The 802.11ac radio module for the Cisco Aironet 3600 Series access point and Cisco Aironet 3700 Series access point provides enterprise-class reliability and wired-network-like performance. It supports three spatial streams and up to 160 MHz-wide channels for a maximum data rate of 2.5 Gbps.
The 802.11ac radio in slot 2 is a slave radio for which you can configure specific parameters. Because the 802.11ac is a slave radio, it inherits many properties from the main 802.11a/n radio on slot 1. The parameters that you can configure for the 802.11ac radio are as follows:
Admin status—Interface status of the radio that you can enable or disable. By default, the Admin status is in an enabled state. If you disable 802.11n, the 802.11ac radio is also disabled.
Channel width—You can choose the RF channel width as 20 MHz, 40 MHz, 80 MHz, or 160 MHz. If you choose the channel width as 160 MHz, you must enable the 802.11ac mode on the High Throughput page.
The 11ac Supported field is a nonconfigurable parameter that appears for the 802.11ac slave radio in slot 2.
When the Cisco Aironet 3600 Series access point with 802.11ac radio module is in unsupported mode such as Monitor and Sniffer, Admin Status and Channel Width will not be configured.
This section provides instructions to manage 802.11ac devices such as the Cisco Aironet 3600 Series Access Points and Cisco Aironet 3700 Series Access Point on your network.
AP3600 and AP3700 with the 802.11ac module can advertise only the first 8 WLANs on the 5-GHz radios.
Changing the 802.11n
radio channel also changes the 802.11ac channels.
On the Cisco WLC GUI, the 802.11ac clients that are connected to the 802.11n radio are displayed 802.11an clients, and the 802.11ac clients that are connected to the 802.11ac radio are displayed as 802.11ac clients.
Ensure that your WLAN
has WMM enabled and open or WPA2/AES for 802.11ac to be supported. Otherwise,
the speed of 802.11ac is not available, even on 802.11ac clients.
For more information about the 802.11ac module on the Cisco Aironet 3600 Series access point, see http://www.cisco.com/c/en/us/products/wireless/aironet-3600-series/relevant-interfaces-and-modules.html.
802.11ac Wave 2 and MU-MIMO
The 802.11ac Wave 2 introduces additional capabilities beyond what were added with Wave 1. It utilizes MU-MIMO technology and other advancements to help increase wireless performance for applications such as HD video streaming. Wave 2 provides better RF efficiency that Wave 1 provides, in addition to a number of other features that further improve wireless connectivity.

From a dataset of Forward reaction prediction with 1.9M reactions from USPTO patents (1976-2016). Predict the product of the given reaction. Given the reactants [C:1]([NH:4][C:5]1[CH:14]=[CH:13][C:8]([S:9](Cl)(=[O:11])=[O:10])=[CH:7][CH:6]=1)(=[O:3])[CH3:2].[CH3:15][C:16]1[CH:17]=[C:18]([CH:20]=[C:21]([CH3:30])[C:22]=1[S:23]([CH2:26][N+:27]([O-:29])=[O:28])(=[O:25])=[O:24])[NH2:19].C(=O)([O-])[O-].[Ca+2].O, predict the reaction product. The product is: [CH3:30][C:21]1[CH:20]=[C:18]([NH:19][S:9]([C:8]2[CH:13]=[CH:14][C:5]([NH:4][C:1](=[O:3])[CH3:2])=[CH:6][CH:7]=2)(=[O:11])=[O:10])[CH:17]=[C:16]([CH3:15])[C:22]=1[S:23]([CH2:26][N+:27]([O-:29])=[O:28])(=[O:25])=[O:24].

MU-MIMO is short for Multi-User, Multiple-Input, Multiple-Output. MU-MIMO is an enhanced form of the MIMO technology that enables multiple independent radio terminals to access a system.
With 802.11n or 802.11ac Wave 1, an access point can transmit multiple spatial streams at the same time, but only directed to a single wireless client. This means only a single device gets data at a time. This is referred to as single-user MIMO (SU-MIMO).
802.11ac Wave 2 allows for MU-MIMO, which enables multiple users to simultaneously receive data from the AP simultaneously using the same channel. With MU-MIMO a Wave 2 capable access point is able to use its antenna resources to transmit to multiple clients, all at the same time and over the same channel. MU-MIMO is used in the downstream direction and requires the wireless clients to also be Wave 2 capable.
More Spatial Streams
802.11ac Wave 2 allows for up to eight spatial streams. However, initial Wave2 implementations will only increase the number of spatial streams from 3 to 4 as compared to Wave 1 implementations. The support of an additional spatial stream allows for additional increased performance as compared to 3 SS APs.
For more information on these technologies, see the following documents on Cisco.com:
Explicit Compressed Beamforming Feedback
The AP 1850 supports standards-based Explicit Compressed Beamforming Feedback (ECBF) as defined in the 802.11ac standards. With ECBF the client provides estimates of the wireless channel conditions to the access point. As these are based on explicit channel measurements from the client, both the AP and the client must support it. For 802.11ac, the access point’s ECBF is typically referred to as Transmit Beamforming or TxBF for short.
While both TxBF and ClientLink 3.0 improve the performance of wireless client devices, ClientLink3.0 provides an additional advantage over TxBF. ClientLink3.0 technology does not depend on any client-side hardware or software capabilities and operates seamlessly in mixed-mode environments where 802.11ac and 802.11a/n clients coexist on the same access point. In comparison, TxBF requires client-side support to take advantage of the performance improvements of beamforming and therefore benefits only 802.11ac clients that support TxBF.
The Cisco 1850 AP supports TxBF but not beamforming to legacy client devices. Therefore, Cisco 1850 AP does not support ClientLink 3.0.
ClientLink 3.0 is supported on the Cisco Aironet 2700 and 3700 Series 802.11ac APs.
You can disable TxBF only on the Cisco Aironet 1140, 1260, 1550, and 3500 APs that support ClientLink 1.0. It cannot be disabled on the APs that supports ClientLink 2.0 and above.